* Spanish yields sharply higher after disappointing bond
* Weak euro zone retail sales data also weighs
* Markets to focus on ECB rate decision, U.S. jobs data
By Wanfeng Zhou
NEW YORK, Dec 5 The euro fell from a seven-week
high against the dollar on Wednesday after a disappointing
Spanish bond auction and weak euro zone economic data prompted
investors to book profits on recent gains.
Optimism that Greece will continue to receive money from its
international lenders had buoyed the euro over the past week,
driving it above $1.31. But the rally has lost steam as worries
about Spain resurfaced.
Spain auctioned fewer bonds than it hoped to on Wednesday,
sending yields sharply higher and reviving talk of an official
bailout request from Europe's fourth-largest economy.
"Overnight we did break above $1.31...and the Spanish
auction drove us back down to familiar ranges that we saw
yesterday," said John Doyle, currency strategist at Tempus
Consulting in Washington.
The euro fell 0.2 percent to $1.3067, retreating from
a session peak of $1.3126 on Reuters data, the highest since
Oct. 18. It was the first fall in the euro against the dollar in
six trading sessions.
Further chart resistance is located at the October high
around $1.3140 and the September high around $1.3170.
A sharp fall in euro zone retail sales for October dented
hopes of a consumer-led recovery from recession, which also
pressured the euro.
Camilla Sutton, chief currency strategist at Scotia Capital
in Toronto, said she expects a broader range of $1.26 to $1.32
in the euro in the near term.
"There is still too much uncertainty to drive euro back to
its year-to-date highs (near) $1.35; accordingly we would expect
the current rally to top out."
The European Central Bank meets on Thursday and is expected
to keep rates on hold but the bleak outlook for the euro zone
has kept expectations of further easing alive.
On Friday, the U.S. Labor Department releases its
closely-watched nonfarm payrolls data for November.
U.S. private-sector employers added 118,000 jobs in
November, a report by a payrolls processor showed on Wednesday.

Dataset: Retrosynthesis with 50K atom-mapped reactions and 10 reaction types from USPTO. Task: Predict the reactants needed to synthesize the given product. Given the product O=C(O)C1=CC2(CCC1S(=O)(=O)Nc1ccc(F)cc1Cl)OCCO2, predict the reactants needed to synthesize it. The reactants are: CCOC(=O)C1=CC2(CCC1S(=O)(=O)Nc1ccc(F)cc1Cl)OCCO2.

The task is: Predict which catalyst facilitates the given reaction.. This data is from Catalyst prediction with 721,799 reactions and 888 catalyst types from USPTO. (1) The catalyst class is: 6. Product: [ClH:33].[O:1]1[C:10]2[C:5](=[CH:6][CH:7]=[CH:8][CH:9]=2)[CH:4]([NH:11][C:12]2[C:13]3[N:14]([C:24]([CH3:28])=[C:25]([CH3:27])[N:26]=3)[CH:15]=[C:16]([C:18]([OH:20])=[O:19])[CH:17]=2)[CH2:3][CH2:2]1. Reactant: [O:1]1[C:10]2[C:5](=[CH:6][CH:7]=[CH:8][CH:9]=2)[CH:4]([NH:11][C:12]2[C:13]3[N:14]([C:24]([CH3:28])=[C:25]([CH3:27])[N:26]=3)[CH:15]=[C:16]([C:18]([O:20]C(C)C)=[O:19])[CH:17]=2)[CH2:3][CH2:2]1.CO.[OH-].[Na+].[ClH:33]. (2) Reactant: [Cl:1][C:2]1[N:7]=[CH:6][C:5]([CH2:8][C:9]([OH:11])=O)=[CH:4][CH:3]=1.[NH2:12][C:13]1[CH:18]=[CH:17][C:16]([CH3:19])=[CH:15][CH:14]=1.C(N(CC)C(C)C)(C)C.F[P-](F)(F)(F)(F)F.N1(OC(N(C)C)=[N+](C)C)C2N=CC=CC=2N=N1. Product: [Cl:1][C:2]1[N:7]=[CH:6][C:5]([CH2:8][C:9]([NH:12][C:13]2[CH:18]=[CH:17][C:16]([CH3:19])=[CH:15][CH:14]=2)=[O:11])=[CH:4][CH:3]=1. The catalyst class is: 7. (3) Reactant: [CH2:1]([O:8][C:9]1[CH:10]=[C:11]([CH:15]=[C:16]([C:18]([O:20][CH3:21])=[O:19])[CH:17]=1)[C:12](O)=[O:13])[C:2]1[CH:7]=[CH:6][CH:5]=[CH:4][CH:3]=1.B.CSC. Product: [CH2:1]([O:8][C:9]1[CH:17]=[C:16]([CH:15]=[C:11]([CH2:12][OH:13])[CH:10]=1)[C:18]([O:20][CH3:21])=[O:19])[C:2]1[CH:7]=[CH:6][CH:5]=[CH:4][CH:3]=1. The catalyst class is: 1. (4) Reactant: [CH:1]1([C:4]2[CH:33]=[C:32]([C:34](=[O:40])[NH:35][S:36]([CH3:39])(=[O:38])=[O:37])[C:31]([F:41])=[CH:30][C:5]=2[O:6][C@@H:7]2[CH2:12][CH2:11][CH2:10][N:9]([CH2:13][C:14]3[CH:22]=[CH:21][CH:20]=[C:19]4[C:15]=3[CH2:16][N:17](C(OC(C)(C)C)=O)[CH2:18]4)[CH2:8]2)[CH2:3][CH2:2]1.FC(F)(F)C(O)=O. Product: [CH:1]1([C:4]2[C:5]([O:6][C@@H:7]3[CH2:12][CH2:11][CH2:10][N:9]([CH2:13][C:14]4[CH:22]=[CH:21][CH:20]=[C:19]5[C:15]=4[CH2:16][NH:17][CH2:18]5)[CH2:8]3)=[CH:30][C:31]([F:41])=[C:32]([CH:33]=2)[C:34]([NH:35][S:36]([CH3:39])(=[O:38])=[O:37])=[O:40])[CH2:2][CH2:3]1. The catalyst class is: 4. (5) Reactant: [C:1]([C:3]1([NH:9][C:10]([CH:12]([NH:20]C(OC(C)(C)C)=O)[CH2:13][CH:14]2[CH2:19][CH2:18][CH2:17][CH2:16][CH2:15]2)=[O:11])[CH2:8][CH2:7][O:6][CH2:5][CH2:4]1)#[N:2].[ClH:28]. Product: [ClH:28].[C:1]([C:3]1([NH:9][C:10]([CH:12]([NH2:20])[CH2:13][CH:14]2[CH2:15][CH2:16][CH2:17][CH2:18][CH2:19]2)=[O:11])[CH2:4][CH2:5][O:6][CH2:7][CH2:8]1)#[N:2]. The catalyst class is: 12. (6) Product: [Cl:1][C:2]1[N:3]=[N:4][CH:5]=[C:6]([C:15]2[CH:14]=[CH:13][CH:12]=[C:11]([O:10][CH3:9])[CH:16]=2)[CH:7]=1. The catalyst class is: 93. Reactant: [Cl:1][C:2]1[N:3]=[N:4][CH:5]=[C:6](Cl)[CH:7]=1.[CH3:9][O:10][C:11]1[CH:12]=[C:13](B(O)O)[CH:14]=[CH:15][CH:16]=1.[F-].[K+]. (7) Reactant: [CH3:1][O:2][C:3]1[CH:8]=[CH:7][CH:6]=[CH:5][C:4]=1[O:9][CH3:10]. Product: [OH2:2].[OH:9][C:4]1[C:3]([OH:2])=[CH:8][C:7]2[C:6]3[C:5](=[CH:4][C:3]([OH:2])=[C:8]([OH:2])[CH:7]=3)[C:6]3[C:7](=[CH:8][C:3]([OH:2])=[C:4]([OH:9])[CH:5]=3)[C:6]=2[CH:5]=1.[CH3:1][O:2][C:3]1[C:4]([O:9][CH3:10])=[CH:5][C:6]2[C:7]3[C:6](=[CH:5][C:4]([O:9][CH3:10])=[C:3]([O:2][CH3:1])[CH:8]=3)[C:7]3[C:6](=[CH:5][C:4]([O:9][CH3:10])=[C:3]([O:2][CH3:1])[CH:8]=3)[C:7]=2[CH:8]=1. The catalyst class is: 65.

Economists surveyed by Reuters had forecast the ADP National
Employment Report would show a gain of 125,000 jobs.
The data had little impact on currencies.
"Overall, the headlines on the fiscal cliff and any
headlines on Greece and Spain are going to be dominating the
dollar reaction. The actual data out of the States area is
probably going to have a lesser effect until the nonfarm
payrolls data on Friday," Tempus Consulting's Doyle said.
Some strategists said the euro could also weaken if signs
that policymakers are struggling to avert the looming U.S.
"fiscal cliff" intensify, fuelling worries the global economy
could suffer and lifting demand for the safe-haven dollar.
The fiscal cliff is a combination of tax hikes and spending
cuts due to kick in early next year that could tip the world's
biggest economy into recession.
"At the moment, in our view the market is positioned for the
fiscal cliff to be resolved before year end," said Lee Hardman,
currency economist at Bank of Tokyo-Mitsubishi.
"This however leaves the market vulnerable to any signs of
disappointment in the negotiations which we feel could be
temporarily positive for the dollar due to more risk-averse
trading between now and year-end."
The euro was slightly down against the yen at 107.20
, having risen as high as 107.95 on Reuters data. It
also hit a 2-1/2 month high against the Swiss franc, extending
recent gains after Switzerland's largest banks said they would
charge for some franc deposits.
The dollar rose 0.2 percent to 82.04 yen.
Investors have been expecting a more dovish stance from the
Bank of Japan if the main opposition party wins a Dec. 16
election as seems likely.